The Guardian’s online news of the 11 December under the headline, ‘Forgotten statue kept in a margarine tub is 2,000-year-old treasure’ was as informative as it was revealing.
It reported that in 2017 nearly 78,000 archaeological objects, some of which were ‘treasure’, were recorded voluntarily with the portable antiquities scheme of which 93% came via detectorists. The Guardian report also revealed that the highest number of the 78,000 reported finds were discovered in Norfolk, Lincolnshire, and Suffolk.
The head of portable antiquities and treasure at the British Museum, Michael Lewis, is reported in the same article; “There was an idea that metal detecting was all about finding things for financial gain and ruining archaeology,” and that nevertheless over the years, Lewis is reported as saying, it has been realised that there are a lot of people interested in the past, quite happy for the objects to go in to museums. “We’re still on a journey,” Lewis says, ”don’t get me wrong, it is very important that the right people are doing metal detecting.”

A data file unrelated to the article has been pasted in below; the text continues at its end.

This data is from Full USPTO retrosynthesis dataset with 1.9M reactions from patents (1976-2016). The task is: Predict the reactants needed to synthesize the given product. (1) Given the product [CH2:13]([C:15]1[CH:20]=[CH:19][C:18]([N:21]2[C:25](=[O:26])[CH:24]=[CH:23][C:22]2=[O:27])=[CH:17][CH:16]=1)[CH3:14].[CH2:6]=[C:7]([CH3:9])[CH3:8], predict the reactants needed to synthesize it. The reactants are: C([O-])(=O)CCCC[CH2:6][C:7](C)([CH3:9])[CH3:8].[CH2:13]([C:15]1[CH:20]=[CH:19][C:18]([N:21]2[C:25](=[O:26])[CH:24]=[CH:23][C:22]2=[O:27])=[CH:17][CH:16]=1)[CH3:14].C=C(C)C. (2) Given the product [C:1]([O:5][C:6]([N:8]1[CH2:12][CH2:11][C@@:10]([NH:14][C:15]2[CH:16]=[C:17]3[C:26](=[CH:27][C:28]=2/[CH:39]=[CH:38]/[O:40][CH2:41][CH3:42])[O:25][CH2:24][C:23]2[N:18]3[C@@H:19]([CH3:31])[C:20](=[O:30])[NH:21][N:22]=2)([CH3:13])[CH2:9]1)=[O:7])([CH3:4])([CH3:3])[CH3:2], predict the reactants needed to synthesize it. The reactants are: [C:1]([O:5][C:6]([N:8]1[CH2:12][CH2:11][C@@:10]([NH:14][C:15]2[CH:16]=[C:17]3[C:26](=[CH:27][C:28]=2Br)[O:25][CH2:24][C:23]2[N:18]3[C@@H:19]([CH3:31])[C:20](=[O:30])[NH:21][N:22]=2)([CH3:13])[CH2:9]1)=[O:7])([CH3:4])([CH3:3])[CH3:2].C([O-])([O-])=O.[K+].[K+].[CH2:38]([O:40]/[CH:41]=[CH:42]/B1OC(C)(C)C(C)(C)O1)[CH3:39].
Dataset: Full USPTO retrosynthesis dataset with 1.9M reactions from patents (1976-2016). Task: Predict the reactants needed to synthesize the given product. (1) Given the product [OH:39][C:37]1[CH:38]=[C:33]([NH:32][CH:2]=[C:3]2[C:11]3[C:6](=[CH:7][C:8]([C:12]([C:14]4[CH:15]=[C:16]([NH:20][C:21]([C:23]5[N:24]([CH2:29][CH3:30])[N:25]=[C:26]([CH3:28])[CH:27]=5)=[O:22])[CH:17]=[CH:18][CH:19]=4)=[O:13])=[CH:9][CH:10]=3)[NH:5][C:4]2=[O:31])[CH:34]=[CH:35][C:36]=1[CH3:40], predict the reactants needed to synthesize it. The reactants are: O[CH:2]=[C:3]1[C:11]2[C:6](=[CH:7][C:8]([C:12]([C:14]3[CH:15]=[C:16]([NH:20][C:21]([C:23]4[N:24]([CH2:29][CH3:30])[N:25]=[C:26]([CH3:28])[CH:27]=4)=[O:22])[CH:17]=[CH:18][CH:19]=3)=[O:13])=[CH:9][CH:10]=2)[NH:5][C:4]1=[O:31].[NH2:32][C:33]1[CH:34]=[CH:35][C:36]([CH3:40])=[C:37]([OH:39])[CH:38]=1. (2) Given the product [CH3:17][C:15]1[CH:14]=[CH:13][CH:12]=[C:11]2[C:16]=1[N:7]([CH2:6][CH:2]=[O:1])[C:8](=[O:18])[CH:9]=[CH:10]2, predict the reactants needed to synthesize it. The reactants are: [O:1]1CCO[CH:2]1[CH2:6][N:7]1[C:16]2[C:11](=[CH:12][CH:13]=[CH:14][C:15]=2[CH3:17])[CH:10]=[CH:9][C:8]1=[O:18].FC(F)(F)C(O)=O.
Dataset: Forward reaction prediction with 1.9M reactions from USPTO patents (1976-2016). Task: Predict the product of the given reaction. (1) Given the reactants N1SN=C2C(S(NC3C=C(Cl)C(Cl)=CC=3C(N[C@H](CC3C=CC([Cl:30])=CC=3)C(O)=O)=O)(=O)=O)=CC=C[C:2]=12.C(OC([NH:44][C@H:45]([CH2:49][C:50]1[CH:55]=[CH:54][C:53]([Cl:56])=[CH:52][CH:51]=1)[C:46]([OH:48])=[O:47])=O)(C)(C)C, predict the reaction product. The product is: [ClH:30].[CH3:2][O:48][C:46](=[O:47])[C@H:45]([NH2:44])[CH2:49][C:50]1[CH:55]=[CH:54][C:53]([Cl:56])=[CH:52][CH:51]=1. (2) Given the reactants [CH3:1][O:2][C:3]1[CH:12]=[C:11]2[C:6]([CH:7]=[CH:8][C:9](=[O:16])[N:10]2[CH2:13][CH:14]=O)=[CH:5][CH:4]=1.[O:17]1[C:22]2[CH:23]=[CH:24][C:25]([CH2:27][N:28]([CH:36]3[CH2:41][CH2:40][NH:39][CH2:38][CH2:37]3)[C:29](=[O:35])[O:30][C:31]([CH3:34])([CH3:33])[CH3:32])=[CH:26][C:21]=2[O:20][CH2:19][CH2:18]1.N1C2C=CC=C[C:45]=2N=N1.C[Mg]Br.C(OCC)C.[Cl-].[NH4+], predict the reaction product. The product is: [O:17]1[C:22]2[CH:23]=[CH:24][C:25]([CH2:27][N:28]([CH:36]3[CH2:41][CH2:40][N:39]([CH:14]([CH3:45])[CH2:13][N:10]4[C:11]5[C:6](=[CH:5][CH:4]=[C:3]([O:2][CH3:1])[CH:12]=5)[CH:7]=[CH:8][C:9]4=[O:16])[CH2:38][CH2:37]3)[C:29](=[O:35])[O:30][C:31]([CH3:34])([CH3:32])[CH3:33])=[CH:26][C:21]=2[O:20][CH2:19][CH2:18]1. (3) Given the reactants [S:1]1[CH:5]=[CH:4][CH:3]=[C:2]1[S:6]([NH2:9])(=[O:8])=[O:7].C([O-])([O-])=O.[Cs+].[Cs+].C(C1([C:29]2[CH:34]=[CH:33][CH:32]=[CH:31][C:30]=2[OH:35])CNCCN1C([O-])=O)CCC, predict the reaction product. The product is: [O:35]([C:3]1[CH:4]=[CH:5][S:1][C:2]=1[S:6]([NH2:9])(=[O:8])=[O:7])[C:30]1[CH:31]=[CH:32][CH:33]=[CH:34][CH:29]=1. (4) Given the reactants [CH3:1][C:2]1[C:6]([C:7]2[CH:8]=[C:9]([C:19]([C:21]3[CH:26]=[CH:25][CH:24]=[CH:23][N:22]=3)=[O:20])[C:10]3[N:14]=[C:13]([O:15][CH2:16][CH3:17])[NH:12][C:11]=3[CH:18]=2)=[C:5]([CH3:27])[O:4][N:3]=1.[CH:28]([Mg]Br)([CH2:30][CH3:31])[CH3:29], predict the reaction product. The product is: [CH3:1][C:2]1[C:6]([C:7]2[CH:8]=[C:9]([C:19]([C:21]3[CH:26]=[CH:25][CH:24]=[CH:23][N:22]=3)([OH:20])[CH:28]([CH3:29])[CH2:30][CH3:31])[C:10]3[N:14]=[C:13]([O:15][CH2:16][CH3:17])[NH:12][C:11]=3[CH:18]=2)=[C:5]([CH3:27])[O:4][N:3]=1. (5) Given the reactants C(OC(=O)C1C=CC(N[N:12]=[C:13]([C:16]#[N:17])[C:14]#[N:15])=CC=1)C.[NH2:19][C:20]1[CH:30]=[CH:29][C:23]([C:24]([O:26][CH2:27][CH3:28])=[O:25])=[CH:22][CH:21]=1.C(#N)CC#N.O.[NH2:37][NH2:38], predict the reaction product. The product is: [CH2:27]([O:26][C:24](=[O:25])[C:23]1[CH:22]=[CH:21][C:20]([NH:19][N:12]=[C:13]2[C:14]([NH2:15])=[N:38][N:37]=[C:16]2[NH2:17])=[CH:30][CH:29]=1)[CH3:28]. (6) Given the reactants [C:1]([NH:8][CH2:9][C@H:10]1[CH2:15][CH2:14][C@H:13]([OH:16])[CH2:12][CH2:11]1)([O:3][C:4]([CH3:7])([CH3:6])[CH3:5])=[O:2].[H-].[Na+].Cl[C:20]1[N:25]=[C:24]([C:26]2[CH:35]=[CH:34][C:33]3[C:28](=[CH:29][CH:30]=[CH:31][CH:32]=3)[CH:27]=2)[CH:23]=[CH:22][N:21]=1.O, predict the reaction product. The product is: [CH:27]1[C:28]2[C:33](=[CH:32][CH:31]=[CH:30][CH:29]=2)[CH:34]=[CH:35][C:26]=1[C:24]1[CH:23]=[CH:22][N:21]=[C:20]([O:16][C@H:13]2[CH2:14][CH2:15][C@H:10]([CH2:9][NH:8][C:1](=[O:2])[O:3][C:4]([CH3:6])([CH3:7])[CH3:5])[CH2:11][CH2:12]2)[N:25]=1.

The Guardian article also reported that the Heritage Minister, Michael Ellis, welcomed finds made by metal detectorists and announced a further consultation on how the system could be improved.
The future of the UK’s Portable Antiquities Scheme looks even brighter despite the fact-free reports spread by the usual ‘fake news’ vendors here in the UK and in Poland – that the PAS is sunk after Brexit, or, to use Warsaw Wally’s archaeological lexicon – absolute “bollocks.”
All of which makes the likes of the loathsome anti-PAS/Detectorist campaigners, Heritage Harry, and his equally offensive protégé, the idiotic Warsaw Wally, along with others of their despotic ilk, look out-of-touch-with-reality buffoons.
He, he, he, guffaw, guffaw.